Joshua holds a master's degree in Latin and has taught a variety of Classical literature and language courses.
Everyman's Storyteller: A Brief Biography of John Updike
Do you ever have trouble reading the works of Shakespeare or Jane Austen? Many people often do nowadays, and this might be because many of their characters (i.e. royalty and gentlefolk) and the situations they find themselves in are sometimes unrelatable to today's readers. Luckily, though, there are guys like John Updike who give us stories about people pretty much anyone can relate to.
John Hoyer Updike was born March 18th, 1932 in Reading, Pennsylvania. It was near there in Shillington, PA where Updike spent his childhood and where this astute observer of everyday middle-class life got his first taste of small-town living. It was also the model for the sleepy town of Olinger, where many of John's earliest short stories are set.
With a coveted full-ride scholarship to Harvard University, John pursued a degree in English. There, he also became president of the Harvard Lampoon - the school's student-run periodical devoted to humorous works, particularly parodies. Updike graduated from Harvard in 1954 with the great distinction of summa cum laude.
The next year, John began contributing poetry, short stories, and critical essays to The New Yorker, and this relationship would last practically throughout his long career. It wasn't until 1958, however, that Updike knew that writing was going to pay his bills when, in the same year, he published both his first collection of poetry (The Carpentered Hen and Other Tame Creatures) as well as his first novel (The Poorhouse Fair).
From that point on, John knew that he was meant to be a career writer. And with over 50 books and almost 200 individual short stories, he was certainly one of the most prolific of his and many other generations. Aside from his poetry, novels, and short stories, Updike also published numerous pieces on art and literary criticism. Nevertheless, John Updike - who died from lung cancer on January 27th, 2009 in Danvers, Massachusetts - is most often remembered for his treasured tales of and for the everyman. Keep reading to get a glance at some of the most famous and popular of these in Updike's huge body of work!
Books and Short Stories by Updike
You've probably met someone similar to Harry 'Rabbit' Angstrom: a basketball star who peaked in high school and now who's scared to face a world where things don't come so easily. Published in 1960, Rabbit, Run is the first novel to chronicle the decades of Rabbit's daily small-town life. In his mid-twenties, Rabbit is terrified by the prospect of being tied down in a little town when he expected so much more from life, initially leading him to run away from his responsibilities.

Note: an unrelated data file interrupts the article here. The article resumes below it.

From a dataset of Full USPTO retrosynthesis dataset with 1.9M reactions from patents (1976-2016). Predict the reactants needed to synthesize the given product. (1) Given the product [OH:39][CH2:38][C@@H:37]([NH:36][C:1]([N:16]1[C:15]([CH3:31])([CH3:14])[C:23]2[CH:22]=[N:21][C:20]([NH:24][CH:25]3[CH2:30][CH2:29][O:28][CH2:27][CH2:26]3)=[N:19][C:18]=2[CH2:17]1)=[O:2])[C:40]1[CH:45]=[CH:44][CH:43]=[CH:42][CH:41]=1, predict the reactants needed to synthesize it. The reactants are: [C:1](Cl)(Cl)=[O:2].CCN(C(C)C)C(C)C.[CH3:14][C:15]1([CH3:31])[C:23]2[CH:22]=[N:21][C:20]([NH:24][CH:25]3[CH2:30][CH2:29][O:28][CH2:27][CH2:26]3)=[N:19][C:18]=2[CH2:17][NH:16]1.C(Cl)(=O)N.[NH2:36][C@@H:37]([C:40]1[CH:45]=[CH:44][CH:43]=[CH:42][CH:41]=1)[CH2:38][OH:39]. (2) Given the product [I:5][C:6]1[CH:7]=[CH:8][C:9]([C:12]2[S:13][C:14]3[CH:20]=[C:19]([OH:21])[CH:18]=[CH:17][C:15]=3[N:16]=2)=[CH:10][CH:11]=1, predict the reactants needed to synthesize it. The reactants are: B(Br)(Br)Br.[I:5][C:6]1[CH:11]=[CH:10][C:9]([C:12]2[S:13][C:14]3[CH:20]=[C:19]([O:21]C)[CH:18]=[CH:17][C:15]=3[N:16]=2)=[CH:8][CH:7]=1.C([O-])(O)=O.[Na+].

This novel is often considered one of Updike's best, but it was two later novels in this series, though, that won John the Pulitzer Prize: Rabbit is Rich (1981) and Rabbit at Rest (1990). The final installment (Rabbit Remembered) was published in 2001 and actually focuses on people's memories of the protagonist who's now deceased.
Everybody can relate to a story about going grocery shopping, right? Most should, especially when that story happens to be set in (and named after) a real supermarket like Updike's short story, 'A&P.' This staple of real New England life is where fictional teenage check-out clerk Sam encounters three girls shopping in bathing suits and makes some adult decisions to defend them - but of course for some adolescent reasons.
John submitted 'A&P' to The New Yorker in 1961, and it was first collected with other short stories in Updike's Pigeon Feathers from 1962. Since then, its popularity has made it one of the most frequently anthologized of all John's stories.
'The Bulgarian Poetess'
In many ways, the twenty short stories involving writer Henry Bech are Updike's way of relating his readers to himself. Published by The New Yorker in 1965, 'The Bulgarian Poetess' is the first of these stories. We follow the brooding Bech to Eastern Europe as he acts as cultural liaison in an effort to patch strained relations between the U.S. and the Soviets. In that same year, Updike had performed a very similar duty himself. Although there are many differences between Henry and John, it's clear from reading this and other Bech stories that Updike uses this character as a way of relating his struggles and other experiences as a writer to his readers.
The Witches of Eastwick
This novel might sound like it's set in the colonial era, but Updike actually placed it in the fictional town of Eastwick, Rhode Island during the 1960's. The Witches of Eastwick follows the story of three women who - by one means or another - are no longer bound to their husbands. As a result, they begin to develop magical abilities that only get them into loads of scandalous trouble when egged-on by a newcomer to Eastwick: Daryl Van Horne, Updike's version of the devil.
Like Rabbit, Run, this novel has become extremely popular among readers - so much so that it was actually made into a movie! Three years after Updike published The Witches of Eastwick in 1984, a film adaptation was made, starring Jack Nicholson as Daryl.
Though also a prolific poet and critic, John Updike is perhaps best known for his novels and short stories depicting everyday small-town life often fashioned after his childhood home of Shillington, PA. From 1955 on, he contributed many stories to The New Yorker, including 'A&P' and 'The Bulgarian Poetess,' the latter of which was the first to feature John's recurring character, Henry Bech. Perhaps most of all, Updike is renowned for his novels, such as Rabbit, Run and The Witches of Eastwick.
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